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Grandparent Scam

March 2015

It’s one of the most heartbreaking scams that Iowans report to the Consumer Protection Division. A criminal exploits an elderly person’s unwavering love, caring and instinct to help a grandchild or young relative in need. By claiming that he is a grandchild or a relative in serious trouble and needing immediate financial help, the caller tricks his elderly victim into letting down his or her guard. The Grandparent Scam has been around for several years but continues to target older people across Iowa and across the country. Some victims have lost tens of thousands of dollars.

The Surprise Call
You answer the phone to a distraught-sounding caller who refers to you as “Grandma” or “Grandpa.” Unsure who it is, you respond with the name of your grandson, and the caller tries to convince you that it’s really him. Or maybe the caller already knew your grandchild’s name because he found it posted on a Facebook page or somewhere online.

The Surprise Claim
The “grandson” claims he’s in another country and has landed in some sort of trouble. The story can include a car accident, an arrest, a mugging, or an emergency medical situation. The caller may even put others on the line who identify themselves as law enforcement officers, attorneys, bail bondsmen or medical professionals.

Not a Surprise: The Caller Wants Money Now
A Grandparent Scam caller always claims an emergency need for money, insists that you to need to act quickly, and pressures you to keep it quiet.

The criminal will try to convince you to wire the funds or deposit money into a prepaid money card account. That enables him to almost instantaneously receive a large amount of cash anywhere in the world, and the transaction may be impossible to stop or trace. He’ll want you to act quickly so you don’t take time to check out the story. And he’ll insist that you keep this situation to yourself or might give you suggested responses should someone ask about the large transaction. The criminal knows that anyone who learns about the circumstance will try to stop it.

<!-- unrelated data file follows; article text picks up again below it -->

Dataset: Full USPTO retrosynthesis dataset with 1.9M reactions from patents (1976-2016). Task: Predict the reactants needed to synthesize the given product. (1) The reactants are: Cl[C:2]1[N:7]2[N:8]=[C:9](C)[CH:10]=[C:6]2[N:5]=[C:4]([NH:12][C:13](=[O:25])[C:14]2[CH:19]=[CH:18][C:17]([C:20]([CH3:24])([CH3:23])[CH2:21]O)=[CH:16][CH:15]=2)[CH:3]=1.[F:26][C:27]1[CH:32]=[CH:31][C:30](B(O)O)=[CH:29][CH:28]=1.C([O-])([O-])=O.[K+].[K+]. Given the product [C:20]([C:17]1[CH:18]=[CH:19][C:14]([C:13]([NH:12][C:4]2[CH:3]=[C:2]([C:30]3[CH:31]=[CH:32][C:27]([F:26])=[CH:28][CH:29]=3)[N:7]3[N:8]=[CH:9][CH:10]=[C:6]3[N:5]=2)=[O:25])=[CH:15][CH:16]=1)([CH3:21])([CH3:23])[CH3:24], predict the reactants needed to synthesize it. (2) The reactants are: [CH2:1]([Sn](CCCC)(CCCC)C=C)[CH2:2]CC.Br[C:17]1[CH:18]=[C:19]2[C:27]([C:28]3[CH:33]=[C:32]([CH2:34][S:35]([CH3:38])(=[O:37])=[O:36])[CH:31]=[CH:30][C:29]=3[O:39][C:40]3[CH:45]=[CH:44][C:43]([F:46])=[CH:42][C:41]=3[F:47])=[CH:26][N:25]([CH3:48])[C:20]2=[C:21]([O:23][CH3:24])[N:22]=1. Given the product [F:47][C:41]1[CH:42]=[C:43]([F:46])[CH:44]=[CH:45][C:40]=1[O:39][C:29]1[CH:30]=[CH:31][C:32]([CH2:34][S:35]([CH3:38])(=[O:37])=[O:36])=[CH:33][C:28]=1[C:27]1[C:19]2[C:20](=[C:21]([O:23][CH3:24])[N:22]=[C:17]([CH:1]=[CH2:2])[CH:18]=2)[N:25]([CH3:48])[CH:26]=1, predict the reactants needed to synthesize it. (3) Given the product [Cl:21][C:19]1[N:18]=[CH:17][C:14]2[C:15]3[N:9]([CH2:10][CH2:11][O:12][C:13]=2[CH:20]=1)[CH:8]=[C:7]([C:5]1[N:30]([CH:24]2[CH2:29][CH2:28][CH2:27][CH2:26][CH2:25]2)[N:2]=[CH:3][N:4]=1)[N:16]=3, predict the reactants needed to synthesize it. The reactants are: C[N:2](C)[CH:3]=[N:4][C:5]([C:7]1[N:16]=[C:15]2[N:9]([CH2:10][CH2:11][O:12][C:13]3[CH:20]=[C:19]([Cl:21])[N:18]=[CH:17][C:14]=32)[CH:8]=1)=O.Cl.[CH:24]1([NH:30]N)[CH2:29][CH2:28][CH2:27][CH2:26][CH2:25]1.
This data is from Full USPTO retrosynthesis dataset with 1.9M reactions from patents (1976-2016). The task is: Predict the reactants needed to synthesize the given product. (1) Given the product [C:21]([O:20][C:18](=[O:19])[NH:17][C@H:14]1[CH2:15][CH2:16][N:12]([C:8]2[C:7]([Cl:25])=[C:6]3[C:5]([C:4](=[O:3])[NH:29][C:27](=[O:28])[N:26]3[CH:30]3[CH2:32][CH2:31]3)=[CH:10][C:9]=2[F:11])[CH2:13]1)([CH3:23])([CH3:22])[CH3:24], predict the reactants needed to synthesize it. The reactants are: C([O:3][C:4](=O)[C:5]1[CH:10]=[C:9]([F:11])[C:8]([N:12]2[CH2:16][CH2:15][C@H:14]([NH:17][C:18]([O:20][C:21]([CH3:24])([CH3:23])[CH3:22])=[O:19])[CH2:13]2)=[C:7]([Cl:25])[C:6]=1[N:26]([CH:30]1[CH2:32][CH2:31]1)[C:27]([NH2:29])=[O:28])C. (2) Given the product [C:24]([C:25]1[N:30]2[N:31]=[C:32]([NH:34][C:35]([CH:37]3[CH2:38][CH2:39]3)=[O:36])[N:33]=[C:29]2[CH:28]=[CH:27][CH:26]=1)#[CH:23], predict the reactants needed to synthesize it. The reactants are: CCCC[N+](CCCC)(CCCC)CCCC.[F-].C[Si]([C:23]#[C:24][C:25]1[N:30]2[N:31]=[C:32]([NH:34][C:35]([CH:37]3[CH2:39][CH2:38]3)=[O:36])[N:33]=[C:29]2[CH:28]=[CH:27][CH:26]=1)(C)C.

The Best Prevention is Communication
If a caller claims he needs emergency money--no matter who you think it is and what he tells you--do not act immediately to acquire and send money, do not be ashamed about asking questions, and do not keep it a secret. If the caller claims he is your grandson, ask him a personal question that only he would know (for example, ask about a pet, a previous vacation or an allergy). Ask the caller for his contact information, or better yet a public number like a police station, hospital or hotel, and let him know that you will get back to him soon. If it’s truly your grandson, he’ll provide you needed contact information. If it’s someone else on the phone, he or she should be able to provide a number you can find listed on the Internet. Call your local police department or sheriff’s office, as law enforcement can verify the story. Contact another family member (such as a parent or sibling of the grandchild) or someone you trust, and ask that person to help you.

If you have an older relative who could fall victim to the Grandparent Scam, discuss it with them. Make sure they have your current contact information and inform them if you travel abroad. Be sure they understand the pitfalls of posting personal information online.

If You’ve Been Scammed
Unfortunately, these scams almost always lead to unrecoverable losses because wiring money is like sending cash. If you think you’ve been victimized by a wire fraud, contact the wire transfer company immediately. If the criminal has not yet picked up the cash, it may be possible to stop the transaction. Report the incident to your local law enforcement agency. You can file a report with the federal Internet Crime Complaint Center at, and you can also report it to the Attorney General’s Consumer Protection Division.

Quick Exit
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